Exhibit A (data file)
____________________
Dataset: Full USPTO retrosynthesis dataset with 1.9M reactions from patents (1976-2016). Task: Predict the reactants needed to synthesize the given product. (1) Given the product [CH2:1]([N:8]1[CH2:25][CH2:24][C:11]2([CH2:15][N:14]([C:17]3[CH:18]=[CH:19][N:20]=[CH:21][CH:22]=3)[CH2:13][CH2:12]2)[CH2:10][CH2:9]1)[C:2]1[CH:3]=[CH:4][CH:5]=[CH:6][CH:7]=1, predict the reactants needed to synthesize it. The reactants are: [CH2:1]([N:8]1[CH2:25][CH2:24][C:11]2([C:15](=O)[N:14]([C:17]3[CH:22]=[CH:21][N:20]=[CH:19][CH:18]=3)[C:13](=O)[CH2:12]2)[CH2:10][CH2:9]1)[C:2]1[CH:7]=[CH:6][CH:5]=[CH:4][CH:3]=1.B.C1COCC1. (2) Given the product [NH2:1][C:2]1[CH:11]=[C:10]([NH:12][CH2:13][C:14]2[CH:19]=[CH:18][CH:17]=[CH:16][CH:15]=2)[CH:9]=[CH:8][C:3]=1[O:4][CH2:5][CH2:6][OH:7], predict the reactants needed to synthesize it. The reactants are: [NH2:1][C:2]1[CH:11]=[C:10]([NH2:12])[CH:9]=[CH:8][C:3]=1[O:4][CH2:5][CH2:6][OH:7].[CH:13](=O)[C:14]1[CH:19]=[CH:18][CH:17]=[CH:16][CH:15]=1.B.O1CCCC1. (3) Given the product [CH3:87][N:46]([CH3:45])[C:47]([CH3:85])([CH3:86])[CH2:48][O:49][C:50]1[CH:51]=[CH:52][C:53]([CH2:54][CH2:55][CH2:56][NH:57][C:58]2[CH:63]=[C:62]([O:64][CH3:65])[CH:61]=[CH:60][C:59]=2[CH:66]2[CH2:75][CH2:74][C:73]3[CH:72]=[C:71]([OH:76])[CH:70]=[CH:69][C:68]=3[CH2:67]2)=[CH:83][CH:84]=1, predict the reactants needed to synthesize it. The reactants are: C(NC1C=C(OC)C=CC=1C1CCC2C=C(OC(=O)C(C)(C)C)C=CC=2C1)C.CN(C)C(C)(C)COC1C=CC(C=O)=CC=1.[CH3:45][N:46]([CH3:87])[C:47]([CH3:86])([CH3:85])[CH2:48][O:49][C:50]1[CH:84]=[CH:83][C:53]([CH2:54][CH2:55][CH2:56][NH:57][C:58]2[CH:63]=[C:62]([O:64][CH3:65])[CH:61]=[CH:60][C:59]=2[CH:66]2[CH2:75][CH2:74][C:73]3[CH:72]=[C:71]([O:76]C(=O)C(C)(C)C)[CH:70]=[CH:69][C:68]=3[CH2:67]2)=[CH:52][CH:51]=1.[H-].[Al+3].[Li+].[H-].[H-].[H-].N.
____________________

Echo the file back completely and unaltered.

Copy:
Dataset: Full USPTO retrosynthesis dataset with 1.9M reactions from patents (1976-2016). Task: Predict the reactants needed to synthesize the given product. (1) Given the product [CH2:1]([N:8]1[CH2:25][CH2:24][C:11]2([CH2:15][N:14]([C:17]3[CH:18]=[CH:19][N:20]=[CH:21][CH:22]=3)[CH2:13][CH2:12]2)[CH2:10][CH2:9]1)[C:2]1[CH:3]=[CH:4][CH:5]=[CH:6][CH:7]=1, predict the reactants needed to synthesize it. The reactants are: [CH2:1]([N:8]1[CH2:25][CH2:24][C:11]2([C:15](=O)[N:14]([C:17]3[CH:22]=[CH:21][N:20]=[CH:19][CH:18]=3)[C:13](=O)[CH2:12]2)[CH2:10][CH2:9]1)[C:2]1[CH:7]=[CH:6][CH:5]=[CH:4][CH:3]=1.B.C1COCC1. (2) Given the product [NH2:1][C:2]1[CH:11]=[C:10]([NH:12][CH2:13][C:14]2[CH:19]=[CH:18][CH:17]=[CH:16][CH:15]=2)[CH:9]=[CH:8][C:3]=1[O:4][CH2:5][CH2:6][OH:7], predict the reactants needed to synthesize it. The reactants are: [NH2:1][C:2]1[CH:11]=[C:10]([NH2:12])[CH:9]=[CH:8][C:3]=1[O:4][CH2:5][CH2:6][OH:7].[CH:13](=O)[C:14]1[CH:19]=[CH:18][CH:17]=[CH:16][CH:15]=1.B.O1CCCC1. (3) Given the product [CH3:87][N:46]([CH3:45])[C:47]([CH3:85])([CH3:86])[CH2:48][O:49][C:50]1[CH:51]=[CH:52][C:53]([CH2:54][CH2:55][CH2:56][NH:57][C:58]2[CH:63]=[C:62]([O:64][CH3:65])[CH:61]=[CH:60][C:59]=2[CH:66]2[CH2:75][CH2:74][C:73]3[CH:72]=[C:71]([OH:76])[CH:70]=[CH:69][C:68]=3[CH2:67]2)=[CH:83][CH:84]=1, predict the reactants needed to synthesize it. The reactants are: C(NC1C=C(OC)C=CC=1C1CCC2C=C(OC(=O)C(C)(C)C)C=CC=2C1)C.CN(C)C(C)(C)COC1C=CC(C=O)=CC=1.[CH3:45][N:46]([CH3:87])[C:47]([CH3:86])([CH3:85])[CH2:48][O:49][C:50]1[CH:84]=[CH:83][C:53]([CH2:54][CH2:55][CH2:56][NH:57][C:58]2[CH:63]=[C:62]([O:64][CH3:65])[CH:61]=[CH:60][C:59]=2[CH:66]2[CH2:75][CH2:74][C:73]3[CH:72]=[C:71]([O:76]C(=O)C(C)(C)C)[CH:70]=[CH:69][C:68]=3[CH2:67]2)=[CH:52][CH:51]=1.[H-].[Al+3].[Li+].[H-].[H-].[H-].N.